Traditional Aioli is made slowly with a mortar/pestle, and the oil must be added at an escargot's pace. Not so with the immersion blender, just drizzle it in there while blending. It takes about ten seconds to put the oil in. Once the oil is in, move the blender up and down a few times if needed. The aioli should have formed magically before your eyes. The thickness you achieve will be heavily based on how much water you added with the lemon juice, but it is also dependent on the yolk:oil ratio. If you did it right, you will have something similar to mayonnaise, but edible. If you are adding herbs, chop them finely and add at this point. Do use the blender unless it is St. Patrick's day. Fold them in with a spoon or a fork. 

 

This recipe makes enough aioli for 2-3 people. Use a small rubber spatula to scrape it into ramekins. You can throw it in the fridge while you cook dinner if you want, but it is better if it is not totally cold when you serve it. This is great for artichokes. If you ever have to eat an old boot, I would recommend some aoili.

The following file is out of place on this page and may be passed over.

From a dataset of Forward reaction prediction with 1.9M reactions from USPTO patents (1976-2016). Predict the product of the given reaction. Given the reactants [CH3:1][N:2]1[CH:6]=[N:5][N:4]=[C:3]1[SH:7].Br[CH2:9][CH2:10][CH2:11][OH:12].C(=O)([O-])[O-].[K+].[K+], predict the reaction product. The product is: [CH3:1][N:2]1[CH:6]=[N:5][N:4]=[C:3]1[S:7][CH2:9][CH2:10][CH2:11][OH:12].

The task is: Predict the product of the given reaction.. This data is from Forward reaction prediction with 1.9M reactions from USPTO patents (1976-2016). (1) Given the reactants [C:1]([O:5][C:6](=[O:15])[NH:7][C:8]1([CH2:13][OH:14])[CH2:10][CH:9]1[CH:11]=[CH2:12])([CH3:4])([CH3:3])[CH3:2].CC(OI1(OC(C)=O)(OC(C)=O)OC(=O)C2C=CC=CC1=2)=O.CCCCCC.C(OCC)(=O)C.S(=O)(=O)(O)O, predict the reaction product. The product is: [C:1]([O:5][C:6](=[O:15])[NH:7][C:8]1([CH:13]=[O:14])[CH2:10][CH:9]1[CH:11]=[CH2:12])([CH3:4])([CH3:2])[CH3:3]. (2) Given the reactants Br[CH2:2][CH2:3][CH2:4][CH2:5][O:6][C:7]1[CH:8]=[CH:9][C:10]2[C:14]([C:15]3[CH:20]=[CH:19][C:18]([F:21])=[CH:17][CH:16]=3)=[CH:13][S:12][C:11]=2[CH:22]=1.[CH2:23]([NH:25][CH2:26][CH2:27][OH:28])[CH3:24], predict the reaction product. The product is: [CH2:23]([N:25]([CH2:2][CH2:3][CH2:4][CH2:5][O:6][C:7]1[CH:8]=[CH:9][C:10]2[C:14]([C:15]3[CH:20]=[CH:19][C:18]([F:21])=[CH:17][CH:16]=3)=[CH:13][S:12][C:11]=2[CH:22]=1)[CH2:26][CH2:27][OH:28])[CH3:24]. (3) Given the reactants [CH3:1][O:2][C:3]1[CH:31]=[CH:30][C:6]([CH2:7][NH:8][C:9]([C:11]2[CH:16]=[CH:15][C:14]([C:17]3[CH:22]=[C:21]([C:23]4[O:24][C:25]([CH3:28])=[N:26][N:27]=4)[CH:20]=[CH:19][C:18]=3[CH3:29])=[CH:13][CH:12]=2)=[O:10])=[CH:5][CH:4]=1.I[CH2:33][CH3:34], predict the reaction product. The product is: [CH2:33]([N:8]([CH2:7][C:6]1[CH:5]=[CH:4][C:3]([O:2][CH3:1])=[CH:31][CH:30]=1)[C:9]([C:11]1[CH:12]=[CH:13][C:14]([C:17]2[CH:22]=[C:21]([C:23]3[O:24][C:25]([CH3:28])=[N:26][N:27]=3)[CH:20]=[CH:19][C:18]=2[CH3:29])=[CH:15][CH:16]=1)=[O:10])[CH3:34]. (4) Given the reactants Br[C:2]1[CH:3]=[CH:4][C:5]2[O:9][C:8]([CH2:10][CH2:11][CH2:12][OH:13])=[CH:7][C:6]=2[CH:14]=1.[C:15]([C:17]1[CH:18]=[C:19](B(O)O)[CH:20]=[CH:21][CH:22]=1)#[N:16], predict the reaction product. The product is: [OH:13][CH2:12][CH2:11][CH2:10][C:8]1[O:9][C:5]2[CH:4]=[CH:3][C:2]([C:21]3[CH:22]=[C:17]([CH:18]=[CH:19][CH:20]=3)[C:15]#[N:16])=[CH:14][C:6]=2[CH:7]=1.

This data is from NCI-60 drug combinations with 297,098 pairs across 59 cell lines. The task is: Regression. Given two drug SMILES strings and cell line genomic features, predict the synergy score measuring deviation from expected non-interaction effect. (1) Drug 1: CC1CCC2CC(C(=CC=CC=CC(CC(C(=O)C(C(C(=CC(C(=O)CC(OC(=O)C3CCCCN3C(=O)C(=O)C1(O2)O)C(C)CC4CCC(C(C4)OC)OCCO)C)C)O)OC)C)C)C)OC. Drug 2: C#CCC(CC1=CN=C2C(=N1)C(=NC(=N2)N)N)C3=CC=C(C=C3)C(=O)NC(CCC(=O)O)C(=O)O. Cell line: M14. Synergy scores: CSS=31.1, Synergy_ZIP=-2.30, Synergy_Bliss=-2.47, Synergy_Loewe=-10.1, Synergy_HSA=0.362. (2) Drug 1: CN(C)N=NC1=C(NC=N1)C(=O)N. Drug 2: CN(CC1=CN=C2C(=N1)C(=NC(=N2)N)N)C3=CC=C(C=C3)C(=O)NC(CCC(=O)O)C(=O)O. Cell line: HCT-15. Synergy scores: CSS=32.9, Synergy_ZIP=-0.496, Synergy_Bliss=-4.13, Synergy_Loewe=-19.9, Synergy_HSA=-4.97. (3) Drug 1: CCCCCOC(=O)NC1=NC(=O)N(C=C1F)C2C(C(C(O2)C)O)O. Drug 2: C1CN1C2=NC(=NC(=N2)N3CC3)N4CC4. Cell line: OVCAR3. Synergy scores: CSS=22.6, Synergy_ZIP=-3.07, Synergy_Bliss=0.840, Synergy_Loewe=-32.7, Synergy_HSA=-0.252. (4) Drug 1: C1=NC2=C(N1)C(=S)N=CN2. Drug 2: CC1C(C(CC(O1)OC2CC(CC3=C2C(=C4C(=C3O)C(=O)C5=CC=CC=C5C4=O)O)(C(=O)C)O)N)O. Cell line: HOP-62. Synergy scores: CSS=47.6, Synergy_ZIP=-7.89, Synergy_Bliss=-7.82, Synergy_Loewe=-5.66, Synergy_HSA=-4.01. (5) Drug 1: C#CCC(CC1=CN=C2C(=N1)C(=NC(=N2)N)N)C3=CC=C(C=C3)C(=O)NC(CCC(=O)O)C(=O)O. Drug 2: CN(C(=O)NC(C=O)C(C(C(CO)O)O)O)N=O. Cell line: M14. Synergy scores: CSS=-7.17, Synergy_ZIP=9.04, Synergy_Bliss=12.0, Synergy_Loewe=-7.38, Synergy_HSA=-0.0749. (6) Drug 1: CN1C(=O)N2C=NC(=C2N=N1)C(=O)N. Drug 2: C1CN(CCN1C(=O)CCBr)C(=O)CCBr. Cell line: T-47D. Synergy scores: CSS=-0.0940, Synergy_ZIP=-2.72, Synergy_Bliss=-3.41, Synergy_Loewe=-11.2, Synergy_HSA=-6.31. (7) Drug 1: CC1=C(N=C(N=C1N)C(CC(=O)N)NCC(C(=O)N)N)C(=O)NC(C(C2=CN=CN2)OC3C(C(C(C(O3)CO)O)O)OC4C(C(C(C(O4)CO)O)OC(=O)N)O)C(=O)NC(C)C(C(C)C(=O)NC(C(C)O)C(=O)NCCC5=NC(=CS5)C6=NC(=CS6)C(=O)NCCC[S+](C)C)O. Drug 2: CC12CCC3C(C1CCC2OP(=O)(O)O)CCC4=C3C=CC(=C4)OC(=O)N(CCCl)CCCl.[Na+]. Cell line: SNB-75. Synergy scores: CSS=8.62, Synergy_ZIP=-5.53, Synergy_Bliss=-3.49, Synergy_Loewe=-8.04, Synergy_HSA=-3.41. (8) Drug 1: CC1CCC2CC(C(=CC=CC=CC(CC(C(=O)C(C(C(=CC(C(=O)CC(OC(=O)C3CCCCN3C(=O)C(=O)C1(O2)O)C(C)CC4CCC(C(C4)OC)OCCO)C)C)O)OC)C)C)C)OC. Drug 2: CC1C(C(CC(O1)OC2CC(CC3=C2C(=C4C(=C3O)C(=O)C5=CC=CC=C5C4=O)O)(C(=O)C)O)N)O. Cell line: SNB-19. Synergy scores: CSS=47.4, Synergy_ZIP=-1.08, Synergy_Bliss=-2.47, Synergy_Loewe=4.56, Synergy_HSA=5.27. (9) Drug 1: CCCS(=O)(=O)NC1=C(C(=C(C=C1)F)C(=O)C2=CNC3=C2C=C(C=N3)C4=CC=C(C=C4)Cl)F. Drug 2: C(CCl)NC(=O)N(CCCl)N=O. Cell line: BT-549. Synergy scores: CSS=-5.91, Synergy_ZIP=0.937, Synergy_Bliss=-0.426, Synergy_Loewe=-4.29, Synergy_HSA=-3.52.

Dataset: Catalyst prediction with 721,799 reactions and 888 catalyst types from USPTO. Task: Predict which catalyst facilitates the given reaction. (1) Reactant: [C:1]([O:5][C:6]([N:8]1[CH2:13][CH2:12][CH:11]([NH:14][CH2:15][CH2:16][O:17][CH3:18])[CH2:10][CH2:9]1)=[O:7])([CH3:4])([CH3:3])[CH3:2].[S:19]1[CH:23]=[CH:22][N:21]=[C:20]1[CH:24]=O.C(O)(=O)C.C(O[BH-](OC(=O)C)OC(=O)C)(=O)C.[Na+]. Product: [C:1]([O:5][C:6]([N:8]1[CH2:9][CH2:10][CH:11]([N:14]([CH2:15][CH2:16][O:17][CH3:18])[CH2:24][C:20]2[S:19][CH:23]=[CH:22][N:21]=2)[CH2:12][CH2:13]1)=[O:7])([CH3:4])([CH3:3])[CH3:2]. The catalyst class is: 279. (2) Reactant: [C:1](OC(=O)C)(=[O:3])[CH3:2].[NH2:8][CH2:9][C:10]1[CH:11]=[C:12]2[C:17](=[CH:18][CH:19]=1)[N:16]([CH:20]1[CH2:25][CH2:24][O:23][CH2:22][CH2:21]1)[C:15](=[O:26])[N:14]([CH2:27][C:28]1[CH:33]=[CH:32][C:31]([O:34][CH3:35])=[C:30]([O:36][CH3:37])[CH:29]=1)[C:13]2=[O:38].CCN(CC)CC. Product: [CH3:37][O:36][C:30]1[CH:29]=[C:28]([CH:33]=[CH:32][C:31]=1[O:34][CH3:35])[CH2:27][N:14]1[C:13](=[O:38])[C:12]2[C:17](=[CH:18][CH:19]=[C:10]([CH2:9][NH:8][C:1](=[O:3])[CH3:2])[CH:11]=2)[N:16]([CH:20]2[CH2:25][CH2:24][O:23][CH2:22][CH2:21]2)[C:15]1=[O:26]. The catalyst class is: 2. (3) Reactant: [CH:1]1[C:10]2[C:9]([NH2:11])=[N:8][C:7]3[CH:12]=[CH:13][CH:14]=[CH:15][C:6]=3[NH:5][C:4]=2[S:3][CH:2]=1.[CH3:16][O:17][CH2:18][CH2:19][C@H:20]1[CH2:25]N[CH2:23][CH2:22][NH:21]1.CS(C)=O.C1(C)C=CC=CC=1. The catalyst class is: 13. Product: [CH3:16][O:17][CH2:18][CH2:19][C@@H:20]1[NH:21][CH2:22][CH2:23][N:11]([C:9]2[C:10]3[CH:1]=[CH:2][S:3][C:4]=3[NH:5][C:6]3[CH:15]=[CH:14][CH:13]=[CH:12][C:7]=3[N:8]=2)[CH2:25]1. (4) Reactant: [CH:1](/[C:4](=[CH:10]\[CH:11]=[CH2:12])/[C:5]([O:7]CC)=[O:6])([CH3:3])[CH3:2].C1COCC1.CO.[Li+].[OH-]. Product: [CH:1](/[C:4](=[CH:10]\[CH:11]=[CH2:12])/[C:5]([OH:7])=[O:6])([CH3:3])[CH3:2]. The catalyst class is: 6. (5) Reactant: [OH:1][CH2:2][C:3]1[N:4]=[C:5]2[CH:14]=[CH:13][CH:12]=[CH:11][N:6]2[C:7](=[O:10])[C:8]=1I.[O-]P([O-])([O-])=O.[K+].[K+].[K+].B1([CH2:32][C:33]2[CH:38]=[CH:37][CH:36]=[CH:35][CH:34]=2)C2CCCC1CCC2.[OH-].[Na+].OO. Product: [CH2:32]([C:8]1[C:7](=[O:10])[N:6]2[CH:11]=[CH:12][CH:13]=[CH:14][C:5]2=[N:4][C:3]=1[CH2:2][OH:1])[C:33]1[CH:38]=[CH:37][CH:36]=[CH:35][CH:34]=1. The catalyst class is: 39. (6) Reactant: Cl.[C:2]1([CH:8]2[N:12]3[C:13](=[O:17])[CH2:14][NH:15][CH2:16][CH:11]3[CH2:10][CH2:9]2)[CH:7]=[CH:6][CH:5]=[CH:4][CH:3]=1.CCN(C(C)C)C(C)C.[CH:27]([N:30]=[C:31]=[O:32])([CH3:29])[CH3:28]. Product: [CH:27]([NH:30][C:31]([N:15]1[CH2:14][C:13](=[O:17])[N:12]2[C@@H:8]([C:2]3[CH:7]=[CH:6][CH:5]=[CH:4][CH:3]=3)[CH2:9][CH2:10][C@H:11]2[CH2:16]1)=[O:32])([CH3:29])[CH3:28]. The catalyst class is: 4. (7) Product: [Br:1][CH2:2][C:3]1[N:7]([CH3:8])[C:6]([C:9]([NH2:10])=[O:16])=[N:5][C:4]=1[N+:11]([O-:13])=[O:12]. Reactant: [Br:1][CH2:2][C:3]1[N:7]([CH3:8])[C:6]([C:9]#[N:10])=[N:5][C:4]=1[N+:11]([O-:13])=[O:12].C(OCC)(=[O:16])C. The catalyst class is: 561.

This recipe is totally scalable. The basic ratio is 1/4 cup oil to 1 egg yolk, with a little less than a tablespoon of lemon juice/water, and that makes enough for one person. I never measure the liquid, I just do it by feel. But sometimes it is thinner than I want, so if small failures are hard for you, measure the liquid and figure out the right amount for you.


Edited by Andy Douglass, 29 April 2019 - 03:28 AM.

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#2 ski3pin

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Posted 29 April 2019 - 05:06 AM

What a nice adventure, thank you!
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#3 Wandering Sagebrush

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Posted 29 April 2019 - 01:24 PM

The buggy night didn’t sound fun, but oh... crab cakes!

Thanks for sharing!
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#4 the fisherman

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Posted 06 May 2019 - 06:27 PM

You may have been fishing in the wrong spot.

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#5 fish more

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Posted 07 May 2019 - 03:26 AM

Nice load !!!


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#6 Andy Douglass

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Posted 12 May 2019 - 05:43 AM

You may have been fishing in the wrong spot.

Yep, snaring on the jetty in late April is not as productive, but we did get to have a few beers while crabbing, so there.

 

Looks like you fish out of Bodega Bay? Hope the emergency funds finally get to you.